• The philosophical/statutory/constitutional debate over the proper role of state education agencies. It is important to recognize that all state education agencies are not the same—each agency has a unique history and operates in a different fiscal, political, statutory, and constitutional context. In particular, states vary significantly in their attachment to local control of schools and the proper role of the state in education. This has a major impact on how state education agencies approach teacher-evaluation reform. A related issue revolves around the traditional focus of state education agencies on compliance and accountability activities, which has made local education agencies wary of being candid about whether and how they might be struggling to implement reform and made them reluctant to seek out assistance.
  • The amount of flexibility in state evaluation systems varies greatly. States vary widely in the amount of centralization and standardization they have mandated—through statute or regulation—in the new teacher-evaluation systems. This variance has a major impact on the state education agency’s approach to supporting implementation. A clear tension is emerging between a state’s desire to give districts flexibility to select or adapt evaluation instruments that are best suited to their particular circumstances, and the state education agency’s limited capacity to provide implementation support for a wide array of instruments.
  • State education agency restructuring and the human capital demands. State education agencies in many states are undergoing a radical restructuring and re-staffing as they embrace a shift from being compliance monitors to service delivery/school-improvement organizations. This restructuring is difficult and time-consuming work and, while necessary to carry out new responsibilities over the long term, creates a number of short-term challenges. It will take some time for this organizational shake out to be completed and for new structures and staff to acclimate to their new roles. Many state education agencies have created new teacher-effectiveness units, but the degree to which these units have been well-integrated with other units appears to vary and longstanding concerns about agency siloing persist.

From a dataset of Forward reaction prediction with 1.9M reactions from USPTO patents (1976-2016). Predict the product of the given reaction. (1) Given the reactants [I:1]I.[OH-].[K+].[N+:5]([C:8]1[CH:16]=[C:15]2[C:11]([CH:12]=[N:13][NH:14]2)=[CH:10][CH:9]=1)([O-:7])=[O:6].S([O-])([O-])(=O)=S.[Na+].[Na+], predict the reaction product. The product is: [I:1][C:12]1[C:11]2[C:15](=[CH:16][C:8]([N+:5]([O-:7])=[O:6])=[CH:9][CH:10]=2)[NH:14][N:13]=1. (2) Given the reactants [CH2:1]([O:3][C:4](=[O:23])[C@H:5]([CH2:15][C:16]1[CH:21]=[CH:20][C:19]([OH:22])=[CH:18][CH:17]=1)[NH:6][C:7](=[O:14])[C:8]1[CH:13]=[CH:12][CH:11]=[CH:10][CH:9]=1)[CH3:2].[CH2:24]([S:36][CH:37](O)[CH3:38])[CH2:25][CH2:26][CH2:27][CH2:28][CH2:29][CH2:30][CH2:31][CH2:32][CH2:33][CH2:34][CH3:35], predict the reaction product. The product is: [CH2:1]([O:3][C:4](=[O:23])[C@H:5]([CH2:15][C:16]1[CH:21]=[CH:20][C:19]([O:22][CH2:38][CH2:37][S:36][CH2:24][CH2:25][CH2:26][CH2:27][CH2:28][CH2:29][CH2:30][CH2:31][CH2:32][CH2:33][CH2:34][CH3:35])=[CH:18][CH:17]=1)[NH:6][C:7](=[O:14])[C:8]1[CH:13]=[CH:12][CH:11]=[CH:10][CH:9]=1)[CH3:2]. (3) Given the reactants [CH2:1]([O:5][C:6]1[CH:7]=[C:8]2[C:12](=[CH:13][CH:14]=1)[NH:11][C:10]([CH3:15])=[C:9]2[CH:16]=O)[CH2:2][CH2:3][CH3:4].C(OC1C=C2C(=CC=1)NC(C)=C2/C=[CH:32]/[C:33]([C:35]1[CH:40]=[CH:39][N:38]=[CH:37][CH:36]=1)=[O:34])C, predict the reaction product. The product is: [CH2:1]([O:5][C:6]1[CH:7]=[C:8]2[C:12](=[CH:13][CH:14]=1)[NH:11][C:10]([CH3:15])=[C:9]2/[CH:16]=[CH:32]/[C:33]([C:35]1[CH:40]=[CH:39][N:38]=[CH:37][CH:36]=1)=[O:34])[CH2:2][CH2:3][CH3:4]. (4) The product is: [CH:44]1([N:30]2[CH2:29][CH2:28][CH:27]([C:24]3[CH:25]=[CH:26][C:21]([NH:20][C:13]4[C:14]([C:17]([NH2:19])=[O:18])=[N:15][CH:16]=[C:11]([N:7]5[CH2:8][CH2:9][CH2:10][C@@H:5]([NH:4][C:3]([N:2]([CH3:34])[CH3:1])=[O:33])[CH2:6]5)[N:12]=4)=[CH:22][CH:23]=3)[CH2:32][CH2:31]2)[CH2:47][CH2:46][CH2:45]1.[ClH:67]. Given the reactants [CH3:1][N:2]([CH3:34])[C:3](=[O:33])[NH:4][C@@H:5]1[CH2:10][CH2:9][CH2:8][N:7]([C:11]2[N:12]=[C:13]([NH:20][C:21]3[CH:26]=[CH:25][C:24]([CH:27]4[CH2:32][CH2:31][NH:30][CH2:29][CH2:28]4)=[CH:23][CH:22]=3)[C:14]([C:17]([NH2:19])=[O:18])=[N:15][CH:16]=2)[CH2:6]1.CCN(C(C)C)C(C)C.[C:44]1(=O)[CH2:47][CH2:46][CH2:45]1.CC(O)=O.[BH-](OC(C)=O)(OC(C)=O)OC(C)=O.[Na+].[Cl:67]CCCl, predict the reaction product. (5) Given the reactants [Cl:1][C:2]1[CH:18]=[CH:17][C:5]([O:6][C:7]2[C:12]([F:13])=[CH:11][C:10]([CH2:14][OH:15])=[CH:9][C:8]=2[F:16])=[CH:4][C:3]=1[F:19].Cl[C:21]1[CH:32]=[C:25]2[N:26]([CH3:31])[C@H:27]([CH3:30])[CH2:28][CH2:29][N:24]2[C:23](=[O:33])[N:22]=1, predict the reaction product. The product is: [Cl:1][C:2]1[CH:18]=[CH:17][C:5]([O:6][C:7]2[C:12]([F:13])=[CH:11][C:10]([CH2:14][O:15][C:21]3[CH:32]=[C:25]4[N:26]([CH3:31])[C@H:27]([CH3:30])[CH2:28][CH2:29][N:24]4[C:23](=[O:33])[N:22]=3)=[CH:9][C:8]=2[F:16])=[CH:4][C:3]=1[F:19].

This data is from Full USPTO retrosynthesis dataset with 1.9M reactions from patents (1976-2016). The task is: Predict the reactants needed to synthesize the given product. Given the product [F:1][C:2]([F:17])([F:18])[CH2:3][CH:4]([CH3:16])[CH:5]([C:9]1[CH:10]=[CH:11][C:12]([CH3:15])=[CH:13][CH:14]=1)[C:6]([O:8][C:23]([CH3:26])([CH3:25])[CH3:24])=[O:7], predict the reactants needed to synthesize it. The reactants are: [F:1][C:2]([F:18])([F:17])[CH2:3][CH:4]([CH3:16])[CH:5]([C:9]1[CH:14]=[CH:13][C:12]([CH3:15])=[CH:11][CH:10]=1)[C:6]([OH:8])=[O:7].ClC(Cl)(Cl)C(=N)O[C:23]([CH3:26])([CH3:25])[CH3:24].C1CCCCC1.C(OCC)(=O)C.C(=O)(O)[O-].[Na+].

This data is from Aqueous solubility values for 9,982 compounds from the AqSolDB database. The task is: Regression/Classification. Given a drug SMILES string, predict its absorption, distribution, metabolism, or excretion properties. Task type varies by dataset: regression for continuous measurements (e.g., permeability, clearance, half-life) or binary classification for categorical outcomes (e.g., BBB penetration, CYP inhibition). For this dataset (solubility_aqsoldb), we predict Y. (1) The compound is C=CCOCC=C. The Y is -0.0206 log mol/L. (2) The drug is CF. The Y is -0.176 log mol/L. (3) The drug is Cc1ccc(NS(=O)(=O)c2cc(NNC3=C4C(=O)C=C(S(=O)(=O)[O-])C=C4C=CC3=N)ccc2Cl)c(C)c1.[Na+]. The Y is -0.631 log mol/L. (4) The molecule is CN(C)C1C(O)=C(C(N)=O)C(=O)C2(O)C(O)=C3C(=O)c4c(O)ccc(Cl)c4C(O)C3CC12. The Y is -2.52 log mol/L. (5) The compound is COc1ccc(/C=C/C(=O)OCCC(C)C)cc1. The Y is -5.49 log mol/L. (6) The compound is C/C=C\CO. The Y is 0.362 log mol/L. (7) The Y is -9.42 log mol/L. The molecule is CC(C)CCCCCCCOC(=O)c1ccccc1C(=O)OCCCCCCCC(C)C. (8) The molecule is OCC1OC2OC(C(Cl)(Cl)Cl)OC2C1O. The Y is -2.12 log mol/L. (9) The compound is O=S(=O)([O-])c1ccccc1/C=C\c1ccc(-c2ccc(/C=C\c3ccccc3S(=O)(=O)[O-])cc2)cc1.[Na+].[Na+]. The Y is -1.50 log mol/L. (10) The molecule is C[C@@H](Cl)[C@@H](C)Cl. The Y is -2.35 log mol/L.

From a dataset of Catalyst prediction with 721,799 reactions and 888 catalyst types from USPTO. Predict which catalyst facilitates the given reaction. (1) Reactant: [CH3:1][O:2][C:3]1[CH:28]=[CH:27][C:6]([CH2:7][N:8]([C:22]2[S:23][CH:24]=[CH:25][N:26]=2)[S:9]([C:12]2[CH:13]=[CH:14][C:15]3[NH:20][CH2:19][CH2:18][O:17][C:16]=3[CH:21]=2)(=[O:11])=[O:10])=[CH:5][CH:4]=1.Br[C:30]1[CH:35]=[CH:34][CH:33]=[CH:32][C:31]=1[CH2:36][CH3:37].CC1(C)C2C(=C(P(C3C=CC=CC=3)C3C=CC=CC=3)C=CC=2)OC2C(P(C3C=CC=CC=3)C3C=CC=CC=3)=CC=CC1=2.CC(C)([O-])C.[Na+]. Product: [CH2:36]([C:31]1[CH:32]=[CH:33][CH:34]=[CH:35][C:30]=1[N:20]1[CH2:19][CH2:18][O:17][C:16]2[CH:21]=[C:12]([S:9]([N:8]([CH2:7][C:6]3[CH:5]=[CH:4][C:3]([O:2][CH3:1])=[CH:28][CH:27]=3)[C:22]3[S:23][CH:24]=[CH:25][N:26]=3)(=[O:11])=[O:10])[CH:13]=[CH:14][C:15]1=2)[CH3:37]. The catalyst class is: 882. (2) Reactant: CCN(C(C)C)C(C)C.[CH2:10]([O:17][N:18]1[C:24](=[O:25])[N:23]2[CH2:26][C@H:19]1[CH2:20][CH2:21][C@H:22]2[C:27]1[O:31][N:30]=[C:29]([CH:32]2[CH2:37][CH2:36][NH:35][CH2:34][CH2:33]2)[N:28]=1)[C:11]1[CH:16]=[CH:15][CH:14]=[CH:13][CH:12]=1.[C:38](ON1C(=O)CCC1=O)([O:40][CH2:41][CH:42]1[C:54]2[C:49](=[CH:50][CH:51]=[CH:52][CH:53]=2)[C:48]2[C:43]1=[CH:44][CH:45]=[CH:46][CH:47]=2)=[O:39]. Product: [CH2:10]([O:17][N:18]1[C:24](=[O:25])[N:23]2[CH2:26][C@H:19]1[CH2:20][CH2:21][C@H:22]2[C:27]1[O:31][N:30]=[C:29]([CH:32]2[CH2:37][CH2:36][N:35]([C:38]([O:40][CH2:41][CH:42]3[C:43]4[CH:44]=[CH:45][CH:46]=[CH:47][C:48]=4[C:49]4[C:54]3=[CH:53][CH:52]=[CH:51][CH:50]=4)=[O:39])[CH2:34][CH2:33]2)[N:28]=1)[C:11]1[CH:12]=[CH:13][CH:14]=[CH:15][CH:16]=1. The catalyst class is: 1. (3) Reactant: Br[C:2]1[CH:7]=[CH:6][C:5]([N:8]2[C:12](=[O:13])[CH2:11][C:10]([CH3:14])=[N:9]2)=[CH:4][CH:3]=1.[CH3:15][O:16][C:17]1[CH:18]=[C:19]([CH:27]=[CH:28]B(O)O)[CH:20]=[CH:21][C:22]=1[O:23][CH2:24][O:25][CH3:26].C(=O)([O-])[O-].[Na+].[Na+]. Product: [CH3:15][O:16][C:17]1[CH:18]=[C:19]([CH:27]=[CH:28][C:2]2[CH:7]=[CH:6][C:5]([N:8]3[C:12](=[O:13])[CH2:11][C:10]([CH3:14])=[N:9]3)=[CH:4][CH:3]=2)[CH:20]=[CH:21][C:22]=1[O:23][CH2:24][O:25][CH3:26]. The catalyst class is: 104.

• Internal versus external capacity. In the short term, state education agencies are dealing with their internal capacity gaps by relying on two different kinds of external capacity: outside consultants and foundations. There is some concern, however, that reliance on outside grants and consultants may preclude or delay the development of the fiscal self-sufficiency and internal capacity that can support these systems over the long term.
  • Funding streams and the “fiscal cliff.” There is a great deal of concern about state education agencies’ lack of capacity to implement these reforms, particularly for states that did not win a Race to the Top grant or secure foundation support (which is the majority of states). Given the current tight fiscal climate, most states have been unable or unwilling to allocate new money to support the implementation of these reforms. State education agencies appear to vary widely in the way that they have spent external funds, the degree to which they are dependent on them, and the extent to which they have begun to bring these expenses on budget. As a result the eventual end of federal and foundation grants—part of the upcoming “fiscal cliff”—is likely to affect states in different ways.